Hulton, Sir Edward George Warris (19061988), magazine publisher and writer
by Colin Seymour-Ure, rev.
© Oxford University Press 2004–14
All rights reserved
Hulton, Sir Edward George Warris (19061988), magazine publisher and writer, was born on 29 November 1906 in London, the only son and elder child (the daughter died when she was twenty-two, in 1932) of , of Downside, Surrey, a Manchester newspaper publisher, whose business expanded to include the London Evening Standard and the Daily Sketch. His mother, Millicent Warris, a beautiful actress, daughter of John Warris, was Edward Hulton's second wife, but the couple were unable to marry until ten years after their son's birth, and so the baronetcy conferred on Edward Hulton in 1921 became extinct on his death in 1925. Hulton was a lonely, sensitive child. His parents descended at the weekend, when his mother would dote on him, while his father, ambitious for the boy's success, was awkward and irascible. On medical advice his father gave up the newspaper business in 1923, selling it to Lord Beaverbrook. From Harrow School, Hulton won a history scholarship to Brasenose College, Oxford, which he entered in 1925 and where he edited the undergraduate magazine Cherwell and spoke frequently in Oxford Union debates. He left in December 1926 without a degree.
Hulton was called to the bar at the Inner Temple in 1936. He had stood unsuccessfully as a Conservative unionist in the general elections of 1929 (the Leek division of Staffordshire) and 1931 (Harwich). Not until he was thirty did he realize control over his father's fortune and set about becoming a publisher in his own right. He founded the Hulton Press in 1937, with the prosaic purchase of Farmers' Weekly. The business grew to include a variety of magazines, such as World Review and Leader Magazine. His children's magazines, notably Eagle and Girl, were highly successful in their day and set new standards of content and design. But the weekly publication which made Hulton widely known was Picture Post, launched on 1 October 1938. Its genius was the Hungarian refugee Stefan Lorant, who had founded (and now sold to Hulton) the popular monthly pocket magazine Lilliput. Under the steadying influence of Hulton's manager, Maxwell Raison, and Lorant's successor, , Picture Post developed a style of photojournalism in which striking pictures and design were supported by good writing and a progressive editorial line. For more than a decade this formula was popular and profitable, with sales of nearly 1.5 million in the 1940s. Hulton used the magazine to boost the war effort, pioneering (and initially funding) the Home Guard training school at Osterley Park, Middlesex, in 1940, and briefly even organizing the private supply of weapons from the USA. In August 1945 he gave a resounding welcome to the government formed by C. R. Attlee. I am not personally a socialist … Yet I rejoice that latter-day conservatism has been overthrown. This attitude was foreshadowed by Picture Post's publication of a post-war Plan for Britain in 1941 and by Hulton's involvement in lobbying activities such as the progressive 1941 Committee, of which he was one of the founders and which met regularly in his house, and in support of the report by Sir William Beveridge. His book The New Age (1943) summed up his support for a mixed economy and welfare state.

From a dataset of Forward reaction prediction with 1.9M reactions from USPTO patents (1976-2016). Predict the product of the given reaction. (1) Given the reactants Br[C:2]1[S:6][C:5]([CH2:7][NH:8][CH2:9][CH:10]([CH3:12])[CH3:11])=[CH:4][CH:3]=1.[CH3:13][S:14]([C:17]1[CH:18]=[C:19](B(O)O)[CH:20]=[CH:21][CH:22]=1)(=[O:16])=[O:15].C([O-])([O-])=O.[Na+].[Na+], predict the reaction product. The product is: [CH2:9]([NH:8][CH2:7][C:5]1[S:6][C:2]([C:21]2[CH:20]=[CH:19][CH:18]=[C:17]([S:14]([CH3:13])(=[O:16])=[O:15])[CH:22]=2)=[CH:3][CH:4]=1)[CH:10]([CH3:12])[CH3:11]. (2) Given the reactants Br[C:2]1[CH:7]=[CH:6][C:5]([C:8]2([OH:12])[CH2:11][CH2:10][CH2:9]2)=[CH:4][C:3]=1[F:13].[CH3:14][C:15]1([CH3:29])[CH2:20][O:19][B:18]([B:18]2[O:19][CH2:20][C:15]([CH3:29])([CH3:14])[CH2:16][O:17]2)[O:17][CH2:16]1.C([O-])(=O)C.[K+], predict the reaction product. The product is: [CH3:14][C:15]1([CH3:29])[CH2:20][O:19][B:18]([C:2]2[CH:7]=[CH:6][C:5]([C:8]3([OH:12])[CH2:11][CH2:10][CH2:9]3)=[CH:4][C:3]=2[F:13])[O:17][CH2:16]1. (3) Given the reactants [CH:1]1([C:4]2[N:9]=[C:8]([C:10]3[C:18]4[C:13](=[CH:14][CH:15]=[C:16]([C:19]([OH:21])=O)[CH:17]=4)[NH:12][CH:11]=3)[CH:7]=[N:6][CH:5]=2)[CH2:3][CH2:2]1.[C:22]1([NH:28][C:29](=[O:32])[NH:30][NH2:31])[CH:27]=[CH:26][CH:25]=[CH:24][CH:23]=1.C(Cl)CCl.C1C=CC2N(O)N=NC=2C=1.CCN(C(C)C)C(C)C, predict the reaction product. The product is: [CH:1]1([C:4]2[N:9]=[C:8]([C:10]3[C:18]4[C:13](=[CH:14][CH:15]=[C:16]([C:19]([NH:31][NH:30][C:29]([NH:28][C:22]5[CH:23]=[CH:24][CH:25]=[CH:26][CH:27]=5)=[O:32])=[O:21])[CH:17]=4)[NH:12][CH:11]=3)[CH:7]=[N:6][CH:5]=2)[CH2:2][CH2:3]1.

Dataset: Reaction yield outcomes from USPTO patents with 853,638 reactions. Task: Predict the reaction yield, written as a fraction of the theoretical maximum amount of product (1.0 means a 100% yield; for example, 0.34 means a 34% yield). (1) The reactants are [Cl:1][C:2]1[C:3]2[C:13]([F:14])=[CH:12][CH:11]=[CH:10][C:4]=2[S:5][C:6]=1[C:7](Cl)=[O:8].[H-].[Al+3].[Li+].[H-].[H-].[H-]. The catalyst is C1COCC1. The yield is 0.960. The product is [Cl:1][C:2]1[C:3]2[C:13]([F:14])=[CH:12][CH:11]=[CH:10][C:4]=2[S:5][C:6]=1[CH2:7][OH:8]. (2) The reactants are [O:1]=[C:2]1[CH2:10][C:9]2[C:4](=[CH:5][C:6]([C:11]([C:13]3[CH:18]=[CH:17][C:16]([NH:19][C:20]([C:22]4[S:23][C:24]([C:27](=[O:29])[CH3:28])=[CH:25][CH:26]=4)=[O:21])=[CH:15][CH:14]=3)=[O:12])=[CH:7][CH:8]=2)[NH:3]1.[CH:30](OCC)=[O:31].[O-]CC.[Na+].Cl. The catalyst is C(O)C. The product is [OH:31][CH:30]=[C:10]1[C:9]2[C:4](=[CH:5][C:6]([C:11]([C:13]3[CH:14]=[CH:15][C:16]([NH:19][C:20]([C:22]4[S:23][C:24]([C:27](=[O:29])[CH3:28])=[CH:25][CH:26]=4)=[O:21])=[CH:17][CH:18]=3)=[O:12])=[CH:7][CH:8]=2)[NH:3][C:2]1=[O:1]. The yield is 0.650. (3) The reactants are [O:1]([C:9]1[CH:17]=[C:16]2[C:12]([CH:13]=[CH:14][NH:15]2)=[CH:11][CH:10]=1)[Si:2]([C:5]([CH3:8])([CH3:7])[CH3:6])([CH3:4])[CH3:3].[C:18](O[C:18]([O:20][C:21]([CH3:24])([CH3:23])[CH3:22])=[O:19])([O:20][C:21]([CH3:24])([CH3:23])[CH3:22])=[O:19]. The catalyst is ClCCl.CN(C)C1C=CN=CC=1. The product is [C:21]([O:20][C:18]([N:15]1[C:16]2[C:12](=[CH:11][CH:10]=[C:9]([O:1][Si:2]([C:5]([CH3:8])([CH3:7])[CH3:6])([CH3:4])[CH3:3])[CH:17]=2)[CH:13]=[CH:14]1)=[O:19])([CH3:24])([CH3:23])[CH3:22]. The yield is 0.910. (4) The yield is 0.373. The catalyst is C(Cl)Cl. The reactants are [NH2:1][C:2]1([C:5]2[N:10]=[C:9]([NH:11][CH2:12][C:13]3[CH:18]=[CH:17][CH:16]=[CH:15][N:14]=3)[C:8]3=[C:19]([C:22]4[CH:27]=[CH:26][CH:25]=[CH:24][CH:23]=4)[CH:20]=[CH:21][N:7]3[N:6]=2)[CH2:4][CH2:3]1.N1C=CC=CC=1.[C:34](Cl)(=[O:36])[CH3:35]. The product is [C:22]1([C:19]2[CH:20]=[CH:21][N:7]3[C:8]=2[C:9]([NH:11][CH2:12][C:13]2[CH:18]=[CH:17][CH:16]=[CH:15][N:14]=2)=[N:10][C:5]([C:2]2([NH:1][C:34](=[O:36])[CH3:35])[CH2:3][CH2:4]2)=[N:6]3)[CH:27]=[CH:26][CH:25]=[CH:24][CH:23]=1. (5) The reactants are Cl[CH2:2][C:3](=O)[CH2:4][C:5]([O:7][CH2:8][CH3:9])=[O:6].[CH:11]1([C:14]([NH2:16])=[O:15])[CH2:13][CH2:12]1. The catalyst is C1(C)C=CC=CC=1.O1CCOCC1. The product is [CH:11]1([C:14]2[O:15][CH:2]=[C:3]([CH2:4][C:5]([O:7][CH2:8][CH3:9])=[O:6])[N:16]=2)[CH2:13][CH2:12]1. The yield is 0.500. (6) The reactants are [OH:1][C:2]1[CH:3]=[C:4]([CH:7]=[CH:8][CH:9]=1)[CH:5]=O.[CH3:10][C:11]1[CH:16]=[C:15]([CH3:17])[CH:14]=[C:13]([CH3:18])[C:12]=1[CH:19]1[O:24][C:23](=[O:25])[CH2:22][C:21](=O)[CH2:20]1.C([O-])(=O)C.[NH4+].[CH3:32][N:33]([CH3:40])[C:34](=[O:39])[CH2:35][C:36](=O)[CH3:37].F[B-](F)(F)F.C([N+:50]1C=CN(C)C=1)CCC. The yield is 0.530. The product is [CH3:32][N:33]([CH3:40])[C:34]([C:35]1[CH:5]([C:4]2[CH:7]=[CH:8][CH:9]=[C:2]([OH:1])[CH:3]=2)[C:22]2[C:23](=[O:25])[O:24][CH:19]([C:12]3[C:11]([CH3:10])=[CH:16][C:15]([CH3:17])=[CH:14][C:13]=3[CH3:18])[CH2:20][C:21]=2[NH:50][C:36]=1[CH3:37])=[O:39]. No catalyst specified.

Hulton blamed shifts in reading habits more than the growth of television for Picture Post's decline in the 1950s. His renewed support for the Conservative Party provoked a break with Hopkinson, who resigned in 1950 when Hulton refused to publish a story about the ill-treatment of North Korean prisoners of war. A vacillating market strategy, frequent changes of editor, and mounting losses led Hulton to close the magazine in 1957. Two years later the Hulton Press was taken over by Odhams.
Increasingly Hulton spent time on European affairs. He was editor-in-chief of European Review and held office in the European Atlantic Group (president 196970), the European League for Economic Cooperation, and the British council of the European Movement. In 1957 he was knighted and in 1969 he received the NATO peace medal. The Hulton Picture Library, later to become the Hulton Getty Collection, which contained photographs taken for Picture Post, was founded in 1947.
Hulton had a lively, enquiring mind, as ready to experiment with a model farm at Salperton, his estate village in Gloucestershire, as with the possibilities of a new Sunday newspaper in the 1950s. He belonged to half a dozen London clubs and was fond of social life. He could be brusque and changeable in his opinions. Hopkinson found him donnish and kind-hearted but difficult to work with.
Hulton was stout, shortish, and florid. His manner was vague and authoritative, as if he were accustomed to both giving orders and having them disobeyed. His dress was always formal, as were his manners. He married first, in 1927, Kira Pavlovna, daughter of General Pavel Goudime-Levkovich, of the imperial Russian army. There were no children. The marriage was dissolved in 1932 and in 1941 he again married a Russian, Princess Nika Yuryevich, whose father, Prince Sergey Yuryevich, was a sculptor and had been a chamberlain at the court of the tsar. Of this marriage there were two sons and a daughter. The marriage was dissolved in 1966, but the couple lived together for the last nine years of Hulton's life. Hulton died on 8 October 1988 in his sleep at his home, 11 Carlton Gardens, St James's, London, after a long illness.
COLIN SEYMOUR-URE, rev.
E. Hulton, The new age (1943) · E. Hulton, When I was a child (1952) · T. Hopkinson, ed., Picture Post (1970) · The Times (10 Oct 1988) · CGPLA Eng. & Wales (1988)
King's Lond., Liddell Hart C., corresp. with Sir B. H. Liddell Hart
Parl. Arch., corresp. with Lord Beaverbrook
photographs, 192854, Hult. Arch.
Wealth at death
£1,141,214: probate, 15 Dec 1988, CGPLA Eng. & Wales